Family & Community Literacy: Family Reading Talks

Family

The Gist

In the car, at the dinner table or in any other family space, take turns talking about what you’ve been reading – books, magazines, newspapers, content for work. If it’s your turn to share, talk about whether you like or dislike what you’re reading and explain why. Once sharers have finished, ask follow-up questions and make comments that offer connections between what they’ve read and other texts.

The Whole Story

It’s easy to think of reading and writing with your child as the only components of helping them become better readers and writers. While these are both tremendously powerful tools for helping them develop key skills and identities, they aren’t the only tools. By making time to talk about what you and your child are reading, and modeling what it sounds like for engaged readers to express their ideas, you’re adding another layer to family literacy.

When thinking about where these conversations might be helpful, consider one of the historically-dreaded conversations between families and their school-going students:

Family: How was school?

Child: Good.

F: What did you do?

C: Nothing.

(Family member makes frustrated face.)

[The End]

The goal with family reading conversations is to avoid the headache above, get to know what your child is doing in school, and help them learn to talk about their learning in productive ways.

Suggested Strategies

  • Model. Expecting your child to know how to talk about their thoughts and feelings about a text they’re reading without having any model to base it off of is dooming the conversation from the start. Consider the following steps:
    • State a specific fact or opinion about something/anything you’ve read.
    • Follow up with some piece of evidence or a memorable quotation from the reading to illustrate your point.
    • Ask what your child thinks about the idea or opinion.
  • Ask a specific question. Your child’s day likely includes no fewer than lessons on 5 separate subjects, all of them asking for retention of new material. Asking, “What did you do/learn about?” can very well bring back a flood of ideas that might be overwhelming to attempt to recount all at once. Thus, “Nothing.” Asking, “What is something you read today?” and then following up with, “What did you think about it?” or “Who was a character you liked/hated?” gives a more pointed line of thinking and can help your child organize their thinking for expression.
  • Share. If you read a news article that’s particularly interesting, share it with your child. If they have a text they’ve read they enjoyed, ask to borrow it. By showing interest and treating reading as peer activity, you’re inviting your child to be part of a community of readers.

Other Resources

If you’re worried your child will have trouble remembering what they’ve read, send a quick note to their teacher asking questions like, “What are you reading in class right now?” “What’s it about?” “Who are some main characters or what are some big ideas we could talk about at home?” These details can jump start conversation and show your child you’re willing to invest time in their learning too.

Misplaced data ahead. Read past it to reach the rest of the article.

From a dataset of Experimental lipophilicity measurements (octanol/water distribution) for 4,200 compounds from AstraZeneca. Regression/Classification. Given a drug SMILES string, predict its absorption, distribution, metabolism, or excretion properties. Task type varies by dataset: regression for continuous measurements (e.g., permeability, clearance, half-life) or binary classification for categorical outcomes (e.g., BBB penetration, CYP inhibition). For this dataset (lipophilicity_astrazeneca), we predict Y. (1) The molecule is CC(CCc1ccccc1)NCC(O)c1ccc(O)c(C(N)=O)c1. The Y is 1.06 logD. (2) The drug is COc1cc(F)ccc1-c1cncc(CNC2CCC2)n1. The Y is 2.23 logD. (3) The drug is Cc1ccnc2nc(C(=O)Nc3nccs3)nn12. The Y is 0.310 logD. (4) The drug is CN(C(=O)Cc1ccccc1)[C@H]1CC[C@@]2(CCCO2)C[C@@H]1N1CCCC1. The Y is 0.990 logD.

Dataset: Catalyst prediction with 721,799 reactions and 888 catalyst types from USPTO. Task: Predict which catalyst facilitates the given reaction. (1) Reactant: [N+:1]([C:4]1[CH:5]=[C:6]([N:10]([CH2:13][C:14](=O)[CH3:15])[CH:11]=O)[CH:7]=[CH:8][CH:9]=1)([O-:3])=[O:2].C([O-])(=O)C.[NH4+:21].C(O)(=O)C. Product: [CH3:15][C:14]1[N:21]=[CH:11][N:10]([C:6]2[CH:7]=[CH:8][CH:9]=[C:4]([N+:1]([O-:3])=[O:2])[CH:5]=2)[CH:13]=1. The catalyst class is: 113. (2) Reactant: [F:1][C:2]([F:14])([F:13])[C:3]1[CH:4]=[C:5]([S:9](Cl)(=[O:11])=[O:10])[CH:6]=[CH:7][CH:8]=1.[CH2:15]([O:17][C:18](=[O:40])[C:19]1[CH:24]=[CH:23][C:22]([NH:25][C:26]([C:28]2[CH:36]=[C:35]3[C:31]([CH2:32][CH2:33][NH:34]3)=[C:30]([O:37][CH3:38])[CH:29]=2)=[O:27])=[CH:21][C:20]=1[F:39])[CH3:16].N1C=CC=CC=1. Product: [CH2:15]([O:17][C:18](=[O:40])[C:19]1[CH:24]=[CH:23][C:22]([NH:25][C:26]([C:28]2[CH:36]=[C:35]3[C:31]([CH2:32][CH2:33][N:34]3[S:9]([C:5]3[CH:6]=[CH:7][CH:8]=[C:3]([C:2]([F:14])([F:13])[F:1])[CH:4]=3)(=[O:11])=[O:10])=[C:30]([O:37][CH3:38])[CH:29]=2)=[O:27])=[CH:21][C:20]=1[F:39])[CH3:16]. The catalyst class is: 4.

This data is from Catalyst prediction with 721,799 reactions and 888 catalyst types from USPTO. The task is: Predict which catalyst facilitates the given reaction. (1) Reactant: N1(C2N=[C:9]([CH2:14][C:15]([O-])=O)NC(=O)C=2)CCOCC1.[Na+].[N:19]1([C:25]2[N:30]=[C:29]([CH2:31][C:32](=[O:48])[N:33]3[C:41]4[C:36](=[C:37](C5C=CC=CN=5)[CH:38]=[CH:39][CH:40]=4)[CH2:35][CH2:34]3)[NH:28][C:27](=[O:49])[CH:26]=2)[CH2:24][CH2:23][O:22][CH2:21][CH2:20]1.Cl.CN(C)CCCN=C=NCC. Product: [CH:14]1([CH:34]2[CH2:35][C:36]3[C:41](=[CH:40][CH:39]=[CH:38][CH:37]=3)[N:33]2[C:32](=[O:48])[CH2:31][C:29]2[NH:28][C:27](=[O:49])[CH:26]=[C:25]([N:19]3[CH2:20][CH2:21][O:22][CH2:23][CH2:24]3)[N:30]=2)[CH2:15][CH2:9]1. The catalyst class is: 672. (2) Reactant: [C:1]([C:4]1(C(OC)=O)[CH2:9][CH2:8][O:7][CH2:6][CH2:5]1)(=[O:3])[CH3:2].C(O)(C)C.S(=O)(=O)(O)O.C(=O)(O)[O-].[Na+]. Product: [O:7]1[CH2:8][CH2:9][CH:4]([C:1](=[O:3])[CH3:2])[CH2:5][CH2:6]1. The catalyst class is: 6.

Family and Community Literacy: Comprehension Conversations

Conversation

The Gist

Ask your child what their vocabulary words are and what they mean. Then, attempt to use those words appropriately in a sentence. Ask your student to tell you whether you’ve used them correctly or incorrectly and how you might improve your usage.

The Whole Story

Similar to last week’s suggestion of Quick Writes, this week, we’re looking at how family literacy practice can put school vocabulary into practical use. This week, we’re considering how families can help students think about what it means and sounds like to use new vocabulary in spoken conversation. How can you structure these conversations?

  1. Ask your child to share an individual vocabulary word with you and share what it means in their own words.
  2. Follow up by asking questions for clarification such as, “What’s another word that has a similar meaning?” “Who might use this word?” “What kind of things would I read to see this word?”
  3. When your child thinks you’ve got a good grasp on the word, ask if you can try to use it in a sentence to see if you’ve got it right.
  4. Speak the word in a sentence and ask if you’ve used the word correctly.
  5. Either way, ask your child to explain why they think you used the word correctly or incorrectly.
  6. Try to see how many sentences you can each say using the word in new and appropriate ways.

A word of caution not to bombard your child with all of their vocabulary words in one sitting. For one, this will make otherwise fun, playful conversations feel like a learning trap. For another, the goal here is high-quality conversation and use of words, not zipping through all of them.

While Quick Writes and Word Walls can necessitate fixed locations or stable writing surfaces, these Comprehension Conversations can be had while waiting in line, riding in the car, or anywhere you can hear one another talk.

The final added benefit is the reversal of roles. When having Comprehension Conversations with your child, work to be the student and allow them to be the teacher. If they send you in a direction or offer a meaning you don’t think is exactly correct, model what you’d hope they’d do when they have a question – ask if you can look it up and see how the answers compare. The goal is conversation and learning together.

For more on the importance of children hearing vocabulary in the home, you might check out this article from Linguist William O’Grady.